Why it doesn’t get dark when you blink
Even though we constantly blink and move our head and eyes, we still see our world as a stable whole. How does the brain put together the visual information to form a conclusive image?
09/25/2018 · News · Deutsches Primatenzentrum GmbH - Leibniz-Institut für Primatenforschung · Forschungsergebnis · Lebenswissenschaften
Every five seconds we close our eyes and blink to moisten them. During this brief moment no light falls on our retina yet it is not constantly dark and we continue to observe a stable picture of our environment. The brain seems to remember the percepts that have just happened. Caspar Schwiedrzik and Sandrin Sudmann, neuroscientists at the German Primate Center and the University Medical Center Göttingen, have in cooperation with colleagues from the United States performed studies on epilepsy patients to determine where this memory is situated in the brain and how it works. They have identified a brain area that plays a crucial role in perceptual memory. This finding enables a better understanding of the interaction of perception and memory (Current Biology).
Even though we constantly blink and move our head and eyes, we still see our world as a stable, unified whole. It must therefore be possible for the brain to retain visual information for a short period of time and then put it together to form a conclusive image without interruptions. Caspar Schwiedrzik and his team of neuroscientists suspected that a specific brain region known as the medial prefrontal cortex which plays an important role in short-term memory and decision-making may be a key player in this process.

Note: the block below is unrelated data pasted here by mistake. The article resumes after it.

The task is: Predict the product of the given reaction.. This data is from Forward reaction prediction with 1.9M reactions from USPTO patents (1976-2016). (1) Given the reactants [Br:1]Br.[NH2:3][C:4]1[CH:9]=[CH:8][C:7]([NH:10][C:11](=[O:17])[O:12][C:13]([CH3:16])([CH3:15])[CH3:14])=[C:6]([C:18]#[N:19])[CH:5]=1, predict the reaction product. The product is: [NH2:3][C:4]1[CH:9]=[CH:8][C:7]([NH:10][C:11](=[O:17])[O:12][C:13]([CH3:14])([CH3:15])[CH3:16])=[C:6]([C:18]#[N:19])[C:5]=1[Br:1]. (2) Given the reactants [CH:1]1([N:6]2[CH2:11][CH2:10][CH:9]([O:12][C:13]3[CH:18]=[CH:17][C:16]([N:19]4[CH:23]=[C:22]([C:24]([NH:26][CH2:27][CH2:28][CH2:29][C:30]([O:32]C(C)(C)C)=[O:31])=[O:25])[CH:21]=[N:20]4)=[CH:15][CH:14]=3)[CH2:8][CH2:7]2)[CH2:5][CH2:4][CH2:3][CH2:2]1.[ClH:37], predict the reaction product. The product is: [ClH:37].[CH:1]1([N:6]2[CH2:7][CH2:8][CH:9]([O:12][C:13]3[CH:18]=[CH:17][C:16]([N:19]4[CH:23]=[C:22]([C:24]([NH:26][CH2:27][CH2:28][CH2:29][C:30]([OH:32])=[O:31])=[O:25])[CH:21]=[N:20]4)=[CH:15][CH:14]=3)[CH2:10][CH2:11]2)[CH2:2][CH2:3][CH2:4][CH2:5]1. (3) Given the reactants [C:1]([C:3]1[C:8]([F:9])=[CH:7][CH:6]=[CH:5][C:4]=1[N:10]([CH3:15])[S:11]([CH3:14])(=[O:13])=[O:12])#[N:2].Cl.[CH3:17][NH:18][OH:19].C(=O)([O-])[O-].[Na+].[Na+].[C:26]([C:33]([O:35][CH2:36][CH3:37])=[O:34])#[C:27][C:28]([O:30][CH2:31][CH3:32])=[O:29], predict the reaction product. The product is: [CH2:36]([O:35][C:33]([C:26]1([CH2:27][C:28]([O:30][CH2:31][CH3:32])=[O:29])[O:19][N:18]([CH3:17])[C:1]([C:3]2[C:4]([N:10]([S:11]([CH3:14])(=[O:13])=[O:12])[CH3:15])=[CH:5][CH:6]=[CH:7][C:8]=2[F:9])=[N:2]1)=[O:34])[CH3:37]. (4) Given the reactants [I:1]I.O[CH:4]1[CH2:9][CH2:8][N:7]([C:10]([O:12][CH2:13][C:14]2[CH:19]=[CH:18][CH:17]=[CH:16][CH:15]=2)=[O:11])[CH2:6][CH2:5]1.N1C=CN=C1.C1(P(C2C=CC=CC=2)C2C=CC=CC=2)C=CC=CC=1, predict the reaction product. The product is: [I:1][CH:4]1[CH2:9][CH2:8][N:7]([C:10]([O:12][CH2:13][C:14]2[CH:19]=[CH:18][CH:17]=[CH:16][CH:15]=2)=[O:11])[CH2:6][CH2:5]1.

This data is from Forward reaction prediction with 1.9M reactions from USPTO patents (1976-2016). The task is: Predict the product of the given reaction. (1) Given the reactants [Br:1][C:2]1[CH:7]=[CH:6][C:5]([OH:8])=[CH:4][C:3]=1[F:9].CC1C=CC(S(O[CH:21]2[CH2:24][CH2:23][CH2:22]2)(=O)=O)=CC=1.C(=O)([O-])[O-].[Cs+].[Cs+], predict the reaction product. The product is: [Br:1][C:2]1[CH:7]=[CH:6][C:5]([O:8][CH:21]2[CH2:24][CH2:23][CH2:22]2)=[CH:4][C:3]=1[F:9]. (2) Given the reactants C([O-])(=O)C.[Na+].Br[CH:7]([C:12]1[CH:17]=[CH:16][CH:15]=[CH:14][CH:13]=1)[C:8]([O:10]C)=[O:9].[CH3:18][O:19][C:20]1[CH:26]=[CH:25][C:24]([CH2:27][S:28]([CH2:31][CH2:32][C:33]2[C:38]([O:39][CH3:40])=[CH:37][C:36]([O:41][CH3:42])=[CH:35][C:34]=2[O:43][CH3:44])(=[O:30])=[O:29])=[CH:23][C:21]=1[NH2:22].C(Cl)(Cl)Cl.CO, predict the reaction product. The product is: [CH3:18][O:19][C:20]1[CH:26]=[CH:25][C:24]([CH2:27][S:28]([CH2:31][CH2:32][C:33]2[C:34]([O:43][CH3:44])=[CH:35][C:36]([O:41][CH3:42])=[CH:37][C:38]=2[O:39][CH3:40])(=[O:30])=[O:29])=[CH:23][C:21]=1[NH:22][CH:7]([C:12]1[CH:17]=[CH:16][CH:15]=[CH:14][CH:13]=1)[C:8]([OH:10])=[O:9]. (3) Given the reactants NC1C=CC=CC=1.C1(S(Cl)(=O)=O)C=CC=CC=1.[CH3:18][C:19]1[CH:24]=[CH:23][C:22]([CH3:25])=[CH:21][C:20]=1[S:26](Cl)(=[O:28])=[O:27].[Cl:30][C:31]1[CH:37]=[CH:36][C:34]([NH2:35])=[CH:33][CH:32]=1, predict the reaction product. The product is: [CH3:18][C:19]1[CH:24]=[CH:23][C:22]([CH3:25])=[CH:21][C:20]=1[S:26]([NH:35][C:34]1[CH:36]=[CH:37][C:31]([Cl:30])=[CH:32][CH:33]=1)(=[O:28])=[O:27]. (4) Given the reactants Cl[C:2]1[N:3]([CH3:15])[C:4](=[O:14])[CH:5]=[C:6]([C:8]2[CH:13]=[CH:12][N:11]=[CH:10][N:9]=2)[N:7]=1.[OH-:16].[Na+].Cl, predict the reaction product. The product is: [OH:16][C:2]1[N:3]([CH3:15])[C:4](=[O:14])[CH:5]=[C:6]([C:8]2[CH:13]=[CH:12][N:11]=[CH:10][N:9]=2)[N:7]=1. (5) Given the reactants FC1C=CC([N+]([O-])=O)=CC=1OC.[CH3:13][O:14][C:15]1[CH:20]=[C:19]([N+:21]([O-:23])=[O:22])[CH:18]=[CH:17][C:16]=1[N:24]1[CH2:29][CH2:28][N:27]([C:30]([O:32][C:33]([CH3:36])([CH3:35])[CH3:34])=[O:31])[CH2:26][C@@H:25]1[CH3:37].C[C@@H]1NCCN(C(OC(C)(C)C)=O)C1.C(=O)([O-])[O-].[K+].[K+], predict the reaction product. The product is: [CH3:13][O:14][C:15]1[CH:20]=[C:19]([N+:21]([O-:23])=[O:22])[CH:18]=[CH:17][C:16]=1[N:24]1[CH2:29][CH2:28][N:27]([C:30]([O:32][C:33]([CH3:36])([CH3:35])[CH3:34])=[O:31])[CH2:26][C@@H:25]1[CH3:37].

At New York University the scientists had the opportunity to study this region of the brain in patients with epilepsy. To treat their disease, electrodes were temporarily implanted in the brain of these patients. Subjects were shown a dot lattice on a screen and were asked to indicate their perception of the orientation (for example horizontal or vertical) of the points. They were then shown a second dot lattice and were asked to indicate the orientation of the points. If both orientations were the same, this was interpreted as an indication that the subjects used the information from the first round to establish a conclusive percept in the second round. While the subjects performed the task, their neural activity in the prefrontal cortex was recorded. In one of the subjects a section of the superior frontal gyrus was removed due to an earlier illness and she was unable to store the visual information.
"Our research shows that the medial prefrontal cortex calibrates current visual information with previously obtained information and thus enables us to perceive the world with more stability, even when we briefly close our eyes to blink," says Caspar Schwiedrzik, first author of the study and scientists at the German Primate Center and at the University Medical Center Göttingen. This is not only true for blinking but also for higher cognitive functions. "Even when we see a facial expression, this information influences the perception of the expression on the next face that we look at," says Schwiedrzik.
"We were able to show that the prefrontal cortex plays an important role in perception and in context-dependent behavior," says Schwiedrzik, summarizing the findings of the study. In further studies, the researchers want to investigate, among other things, the role that confidence in one's own perception plays in perceptual memory.
Schwiedrzik C M et al. (2018): Medial prefrontal cortex supports perceptual memory. Current Biology 28, R1-R3, September 24, 2018
German Primate Center
Leibniz Institute for Primate Research
Phone: +49 (0) 551 3851-335